September 10, 2011

Letter to a wife

A week before the Battle of Bull Run, Sullivan Ballou, a Major in the 2nd Rhode Island Volunteers, wrote home to his wife in Smithfield.

July 14, 1861 Camp Clark, Washington DC

Dear Sarah:
The indications are very strong that we shall move in a few days - perhaps tomorrow. And lest I should not be able to write you again I feel impelled to write a few lines that may fall under your eye when I am no more.
I have no misgivings about, or lack of confidence in the cause in which I am now engaged, and my courage does not halt or falter. I know how American Civilization now leans upon the triumph of the government and how great a debt we owe to those who went before us through the blood and suffering of the Revolution. And I am willing - perfectly willing - to lay down all my joys in this life, to help maintain this government, and to pay that debt.
Sarah, my love for you is deathless, it seems to bind me with mighty cables that nothing but omnipotence can break; and yet my love of Country comes over me like a strong wind and bears me irresistibly with all those chains to the battlefield.
The memories of all the blissful moments I have enjoyed with you come crowding over me, and I feel most deeply grateful to God and you, that I have enjoyed them for so long. And how hard it is for me to give them up and burn to ashes the hopes and future years, when, God willing, we might still have lived and loved together, and see our boys grown up to honorable manhood around us.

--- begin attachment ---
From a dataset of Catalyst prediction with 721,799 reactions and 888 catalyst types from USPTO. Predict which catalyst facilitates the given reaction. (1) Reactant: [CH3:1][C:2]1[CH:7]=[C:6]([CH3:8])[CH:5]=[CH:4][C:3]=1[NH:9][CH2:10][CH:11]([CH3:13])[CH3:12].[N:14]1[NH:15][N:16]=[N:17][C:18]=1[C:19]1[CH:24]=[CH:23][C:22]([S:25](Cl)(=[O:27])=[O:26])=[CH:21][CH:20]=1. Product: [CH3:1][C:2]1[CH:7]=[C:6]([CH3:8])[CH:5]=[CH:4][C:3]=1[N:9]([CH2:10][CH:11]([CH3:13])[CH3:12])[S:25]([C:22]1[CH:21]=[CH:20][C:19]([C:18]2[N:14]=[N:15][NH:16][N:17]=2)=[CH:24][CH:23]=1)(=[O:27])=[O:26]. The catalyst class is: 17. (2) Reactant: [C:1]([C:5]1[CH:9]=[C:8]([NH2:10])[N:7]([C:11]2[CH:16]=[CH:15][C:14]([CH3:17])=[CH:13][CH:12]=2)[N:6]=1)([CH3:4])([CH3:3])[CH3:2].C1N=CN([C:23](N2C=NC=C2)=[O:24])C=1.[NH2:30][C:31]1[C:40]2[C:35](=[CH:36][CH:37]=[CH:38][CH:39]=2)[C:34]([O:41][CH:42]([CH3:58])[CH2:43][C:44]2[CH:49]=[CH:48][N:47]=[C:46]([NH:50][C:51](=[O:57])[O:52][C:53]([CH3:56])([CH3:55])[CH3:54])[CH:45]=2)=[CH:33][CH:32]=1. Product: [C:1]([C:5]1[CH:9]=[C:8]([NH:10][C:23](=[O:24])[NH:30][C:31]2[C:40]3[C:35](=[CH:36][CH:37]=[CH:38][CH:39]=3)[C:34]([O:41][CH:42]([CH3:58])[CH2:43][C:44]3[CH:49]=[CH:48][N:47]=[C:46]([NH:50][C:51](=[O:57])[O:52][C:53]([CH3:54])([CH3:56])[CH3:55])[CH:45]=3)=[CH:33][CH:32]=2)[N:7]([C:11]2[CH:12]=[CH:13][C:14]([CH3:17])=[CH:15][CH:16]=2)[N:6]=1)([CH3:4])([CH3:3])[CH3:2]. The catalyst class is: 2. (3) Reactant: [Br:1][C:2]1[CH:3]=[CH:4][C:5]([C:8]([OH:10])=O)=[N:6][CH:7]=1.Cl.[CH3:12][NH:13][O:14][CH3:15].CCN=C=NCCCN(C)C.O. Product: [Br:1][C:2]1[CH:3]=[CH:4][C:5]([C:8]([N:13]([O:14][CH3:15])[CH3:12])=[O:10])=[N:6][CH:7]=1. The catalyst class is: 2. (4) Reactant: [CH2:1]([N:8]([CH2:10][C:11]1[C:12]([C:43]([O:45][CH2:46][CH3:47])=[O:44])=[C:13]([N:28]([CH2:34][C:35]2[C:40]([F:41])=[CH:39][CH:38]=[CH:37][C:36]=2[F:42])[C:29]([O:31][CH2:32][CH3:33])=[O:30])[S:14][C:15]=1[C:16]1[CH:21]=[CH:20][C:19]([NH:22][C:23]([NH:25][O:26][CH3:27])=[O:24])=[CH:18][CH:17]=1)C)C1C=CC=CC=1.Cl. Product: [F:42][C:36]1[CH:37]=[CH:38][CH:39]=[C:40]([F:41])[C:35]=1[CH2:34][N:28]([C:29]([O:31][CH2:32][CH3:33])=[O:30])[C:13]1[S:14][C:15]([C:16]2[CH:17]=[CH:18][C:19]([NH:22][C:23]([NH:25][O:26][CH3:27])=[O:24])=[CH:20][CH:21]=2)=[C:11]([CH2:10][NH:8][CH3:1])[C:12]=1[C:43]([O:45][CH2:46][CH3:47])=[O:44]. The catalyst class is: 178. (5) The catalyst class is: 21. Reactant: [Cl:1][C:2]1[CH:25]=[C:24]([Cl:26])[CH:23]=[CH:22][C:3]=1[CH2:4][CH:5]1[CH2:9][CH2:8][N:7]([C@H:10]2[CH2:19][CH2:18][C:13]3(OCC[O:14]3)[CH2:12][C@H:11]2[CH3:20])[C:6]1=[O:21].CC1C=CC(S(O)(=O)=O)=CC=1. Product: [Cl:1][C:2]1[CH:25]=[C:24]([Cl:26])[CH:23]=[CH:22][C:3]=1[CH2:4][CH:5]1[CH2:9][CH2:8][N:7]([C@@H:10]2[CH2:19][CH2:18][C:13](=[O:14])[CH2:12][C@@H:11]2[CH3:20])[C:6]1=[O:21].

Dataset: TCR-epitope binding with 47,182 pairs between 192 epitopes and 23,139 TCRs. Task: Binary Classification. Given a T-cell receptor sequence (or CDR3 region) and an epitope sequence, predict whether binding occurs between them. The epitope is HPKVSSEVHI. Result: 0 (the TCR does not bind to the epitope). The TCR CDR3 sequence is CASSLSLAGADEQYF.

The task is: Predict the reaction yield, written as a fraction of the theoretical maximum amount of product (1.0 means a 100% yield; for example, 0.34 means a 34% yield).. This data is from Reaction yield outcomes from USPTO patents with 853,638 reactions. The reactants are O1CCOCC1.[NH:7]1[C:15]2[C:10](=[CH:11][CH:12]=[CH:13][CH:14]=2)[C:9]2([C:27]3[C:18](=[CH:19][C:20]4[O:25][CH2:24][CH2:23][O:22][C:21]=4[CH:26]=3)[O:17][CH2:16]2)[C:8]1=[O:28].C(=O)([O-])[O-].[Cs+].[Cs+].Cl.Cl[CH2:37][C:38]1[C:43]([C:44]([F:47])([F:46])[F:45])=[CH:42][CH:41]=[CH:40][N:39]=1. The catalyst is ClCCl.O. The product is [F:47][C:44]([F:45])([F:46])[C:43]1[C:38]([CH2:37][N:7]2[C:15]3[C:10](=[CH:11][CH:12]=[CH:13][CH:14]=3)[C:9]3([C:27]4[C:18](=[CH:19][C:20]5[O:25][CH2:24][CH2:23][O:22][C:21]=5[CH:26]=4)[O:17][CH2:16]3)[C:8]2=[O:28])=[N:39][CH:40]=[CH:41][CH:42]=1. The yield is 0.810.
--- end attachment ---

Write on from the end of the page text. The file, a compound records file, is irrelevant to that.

If I do not return, my dear Sarah, never forget how much I love you, nor that when my last breath escapes me on the battle field, it will whisper your name...
Forgive my many faults, and the many pains I have caused you. How thoughtless, how foolish I have sometimes been!

But, O Sarah, if the dead can come back to this earth and flit unseen around those they love, I shall always be with you, in the brightest day and in the darkest night...always, always. And when the soft breeze fans your cheek, it shall be my breath, or the cool air your throbbing temple, it shall be my spirit passing by.
Sarah do not mourn me dead; think I am gone and wait for me, for we shall meet again...

Sullivan Ballou was killed a week later at the 1st Battle of Bull Run.


Alistair said...

Oh goodness...Ms. Edna, why make me cry so early in the morning?

Anonymous said...


Charles said...

Ms. Edna, thank you for posting this.
I came across this letter in my research years ago and never forgot it. The wording is stunning! It was also featured on Ken Burns's amazing documentary about the Civil War. Well worth watching even though I prefer the Revolutionary period!

Anja said...

OHHH! That is beautiful. What an amazing epistle of love and a great reminder to let those we love know before it is too late.

Anonymous said...

Alas, sadly, today we are expressing ourselves with text message and twitter banalities.

Ruth said...

How appropriate for these time and how eloquently written. Thanks.

Anonymous said...

I read this earlier today, and have not been able to get it off my mind. The letter is absolutely beautiful.
I was curious so I googled Sullivan Ballou. According to the Wikipedia article, he and Sarah had two sons. She never remarried, and she lived with one of their sons until she died in 1917.
Thanks for posting this.